* Never store fuel for your generator in the home. Gasoline, propane,
kerosene, and other flammable liquids should be stored outside of
living areas in properly-labeled, non-glass safety containers. Do not
store them near a fuel-burning appliance, such as a natural gas
water heater in a garage.
e Before refueling the generator, turn it off and let it cool down.
Gasoline spilled on hot engine parts could ignite. 5123/0407
U.S. CONSUMER PRODUCT SAFETY COMMISSION, WASHINGTON, D.C. 20207 ® (800) 638-2772 * www.cpsc.gov e www.recalls.gov
Surviving the Aftermath of a Hurricane
Deadly dangers can exist after a natural disaster knocks out power or causes flooding. Here is
some important safety information to keep in mind.
* Never use a portable generator indoors - including garages, basements, crawlspaces and
sheds - even with ventilation. Exhaust fumes contain extremely high levels of carbon
monoxide (CO) that can rapidly become deadly if inhaled.
o Only use a portable generator outdoors in a dry area away from doors, windows and vents
that can allow CO to come indoors. Wait for the rain to pass before using a generator.
Consumer-grade generators are not weatherproof and can pose the risk of electrocution
and shock when used in wet conditions.
e [fusing a generator, plug individual appliances into heavy duty, outdoor-rated extension
cords and plug the cords into the generator.
e Check that the extension cords have a wire gauge adequate for the
appliance loads and have all three prongs, including a grounding pin.
e Never store gasoline in the home or near a fuel-burning appliance,
such as a natural gas water heater, where gasoline fumes could be ignited.
e Never use charcoal indoors. Burning charcoal in an enclosed space can produce lethal
levels of carbon monoxide.
е Make sure the batteries in your smoke alarm and carbon monoxide alarm are working.
* Do not use electric or gas appliances that have been wet or damaged because of the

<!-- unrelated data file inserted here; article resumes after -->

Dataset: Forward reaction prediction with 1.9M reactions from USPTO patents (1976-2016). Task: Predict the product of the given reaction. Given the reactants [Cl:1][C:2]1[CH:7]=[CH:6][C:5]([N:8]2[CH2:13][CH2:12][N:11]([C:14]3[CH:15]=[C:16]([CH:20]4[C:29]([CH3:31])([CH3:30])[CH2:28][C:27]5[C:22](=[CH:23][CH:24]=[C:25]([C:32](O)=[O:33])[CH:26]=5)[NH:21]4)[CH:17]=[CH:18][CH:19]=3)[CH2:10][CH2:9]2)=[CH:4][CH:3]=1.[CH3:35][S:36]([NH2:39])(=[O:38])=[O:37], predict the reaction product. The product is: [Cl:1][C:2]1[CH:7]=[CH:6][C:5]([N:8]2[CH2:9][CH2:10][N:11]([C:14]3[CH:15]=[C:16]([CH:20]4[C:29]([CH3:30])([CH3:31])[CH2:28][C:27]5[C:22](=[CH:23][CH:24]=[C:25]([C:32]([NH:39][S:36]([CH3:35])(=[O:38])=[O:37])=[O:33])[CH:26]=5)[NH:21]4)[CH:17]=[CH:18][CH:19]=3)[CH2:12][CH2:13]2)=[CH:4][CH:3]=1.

hazards of electric shock, fire, or explosion.
e Exercise caution when using candles. Use flashlights instead. If you
must use candles, do not burn them on or near anything that can catch
fire. Never leave burning candles unattended. Extinguish candles when
you leave the room. 5130-0805
U.S. CONSUMER PRODUCT SAFETY COMMISSION, WASHINGTON, D.C. 20207 ® (800) 638-2772 ® www.cpsc.gov * www.recalls.gov
CPSC Warns of Carbon Monoxide Poisoning
Hazard with Camping Equipment
The U.S. Consumer Product Safety Commission (CPSC) warns consumers
about the carbon monoxide (CO) hazard with camping equipment.
CO can kill you!
From 2002-2006, CPSC estimates that 25 people died from carbon
monoxide poisoning associated with camping equipment, including grills,
lanterns, and stoves.
« Do not use portable heaters or lanterns while sleeping in enclosed
areas such as tents, campers, and other vehicles. This is especially
Important at high altitudes, where the risk of carbon monoxide
poisoning is increased.
e Know the symptoms of carbon monoxide poisoning: headache,
dizziness, weakness, nausea, vomiting, sleepiness, and confusion.
Carbon monoxide reduces the blood's ability to carry oxygen. Low
blood oxygen levels can result in loss of consciousness and death.
e See a doctor if you or a member of your family develops cold or flu-
like symptoms while camping. Carbon monoxide poisoning, which
can easily be mistaken for a cold or flu, is often detected too late.
e Alcohol consumption and drug use may compromise the ability to
recognize symptoms of carbon monoxide poisoning.
« Carbon monoxide is especially toxic to the unborn child of a pregnant
mother, infants, the elderly, smokers, and people with blood or
circulatory system problems, such as anemia or heart disease.
Pub. 5008 102010
U.S. CONSUMER PRODUCT SAFETY COMMISSION e (800) 638-2772 e www.cpsc.gov e www.recalls.gov